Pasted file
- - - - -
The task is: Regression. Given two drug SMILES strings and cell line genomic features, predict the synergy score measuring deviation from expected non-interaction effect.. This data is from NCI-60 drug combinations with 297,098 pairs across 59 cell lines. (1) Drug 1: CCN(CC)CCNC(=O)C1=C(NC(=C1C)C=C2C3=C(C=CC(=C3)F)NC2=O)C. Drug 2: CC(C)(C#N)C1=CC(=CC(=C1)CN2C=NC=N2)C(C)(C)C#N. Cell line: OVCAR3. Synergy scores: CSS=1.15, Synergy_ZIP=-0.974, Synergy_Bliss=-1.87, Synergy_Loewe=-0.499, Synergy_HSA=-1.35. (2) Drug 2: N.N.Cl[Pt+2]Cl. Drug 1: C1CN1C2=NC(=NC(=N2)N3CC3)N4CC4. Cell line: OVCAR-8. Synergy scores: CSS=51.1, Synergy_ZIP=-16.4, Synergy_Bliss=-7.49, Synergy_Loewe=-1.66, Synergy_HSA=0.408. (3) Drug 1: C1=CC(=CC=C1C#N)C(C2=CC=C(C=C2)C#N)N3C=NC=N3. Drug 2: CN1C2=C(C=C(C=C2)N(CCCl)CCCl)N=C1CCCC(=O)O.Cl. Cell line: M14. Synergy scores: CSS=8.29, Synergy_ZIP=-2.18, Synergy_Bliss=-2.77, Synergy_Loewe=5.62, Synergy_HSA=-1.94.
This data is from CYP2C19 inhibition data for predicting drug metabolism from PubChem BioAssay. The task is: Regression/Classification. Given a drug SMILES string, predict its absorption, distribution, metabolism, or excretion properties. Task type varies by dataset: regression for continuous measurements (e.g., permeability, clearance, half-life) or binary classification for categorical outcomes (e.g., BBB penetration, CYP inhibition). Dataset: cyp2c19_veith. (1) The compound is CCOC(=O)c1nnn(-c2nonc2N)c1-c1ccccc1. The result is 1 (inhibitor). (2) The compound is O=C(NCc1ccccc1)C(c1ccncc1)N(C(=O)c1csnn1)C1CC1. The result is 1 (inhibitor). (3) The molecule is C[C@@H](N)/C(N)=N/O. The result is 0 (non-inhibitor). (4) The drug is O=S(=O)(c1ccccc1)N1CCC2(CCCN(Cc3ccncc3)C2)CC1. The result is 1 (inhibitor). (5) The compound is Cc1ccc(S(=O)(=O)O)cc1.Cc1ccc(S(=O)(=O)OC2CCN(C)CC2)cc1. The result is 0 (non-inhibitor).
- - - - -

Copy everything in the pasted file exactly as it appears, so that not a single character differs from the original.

The task is: Regression. Given two drug SMILES strings and cell line genomic features, predict the synergy score measuring deviation from expected non-interaction effect.. This data is from NCI-60 drug combinations with 297,098 pairs across 59 cell lines. (1) Drug 1: CCN(CC)CCNC(=O)C1=C(NC(=C1C)C=C2C3=C(C=CC(=C3)F)NC2=O)C. Drug 2: CC(C)(C#N)C1=CC(=CC(=C1)CN2C=NC=N2)C(C)(C)C#N. Cell line: OVCAR3. Synergy scores: CSS=1.15, Synergy_ZIP=-0.974, Synergy_Bliss=-1.87, Synergy_Loewe=-0.499, Synergy_HSA=-1.35. (2) Drug 2: N.N.Cl[Pt+2]Cl. Drug 1: C1CN1C2=NC(=NC(=N2)N3CC3)N4CC4. Cell line: OVCAR-8. Synergy scores: CSS=51.1, Synergy_ZIP=-16.4, Synergy_Bliss=-7.49, Synergy_Loewe=-1.66, Synergy_HSA=0.408. (3) Drug 1: C1=CC(=CC=C1C#N)C(C2=CC=C(C=C2)C#N)N3C=NC=N3. Drug 2: CN1C2=C(C=C(C=C2)N(CCCl)CCCl)N=C1CCCC(=O)O.Cl. Cell line: M14. Synergy scores: CSS=8.29, Synergy_ZIP=-2.18, Synergy_Bliss=-2.77, Synergy_Loewe=5.62, Synergy_HSA=-1.94.
This data is from CYP2C19 inhibition data for predicting drug metabolism from PubChem BioAssay. The task is: Regression/Classification. Given a drug SMILES string, predict its absorption, distribution, metabolism, or excretion properties. Task type varies by dataset: regression for continuous measurements (e.g., permeability, clearance, half-life) or binary classification for categorical outcomes (e.g., BBB penetration, CYP inhibition). Dataset: cyp2c19_veith. (1) The compound is CCOC(=O)c1nnn(-c2nonc2N)c1-c1ccccc1. The result is 1 (inhibitor). (2) The compound is O=C(NCc1ccccc1)C(c1ccncc1)N(C(=O)c1csnn1)C1CC1. The result is 1 (inhibitor). (3) The molecule is C[C@@H](N)/C(N)=N/O. The result is 0 (non-inhibitor). (4) The drug is O=S(=O)(c1ccccc1)N1CCC2(CCCN(Cc3ccncc3)C2)CC1. The result is 1 (inhibitor). (5) The compound is Cc1ccc(S(=O)(=O)O)cc1.Cc1ccc(S(=O)(=O)OC2CCN(C)CC2)cc1. The result is 0 (non-inhibitor).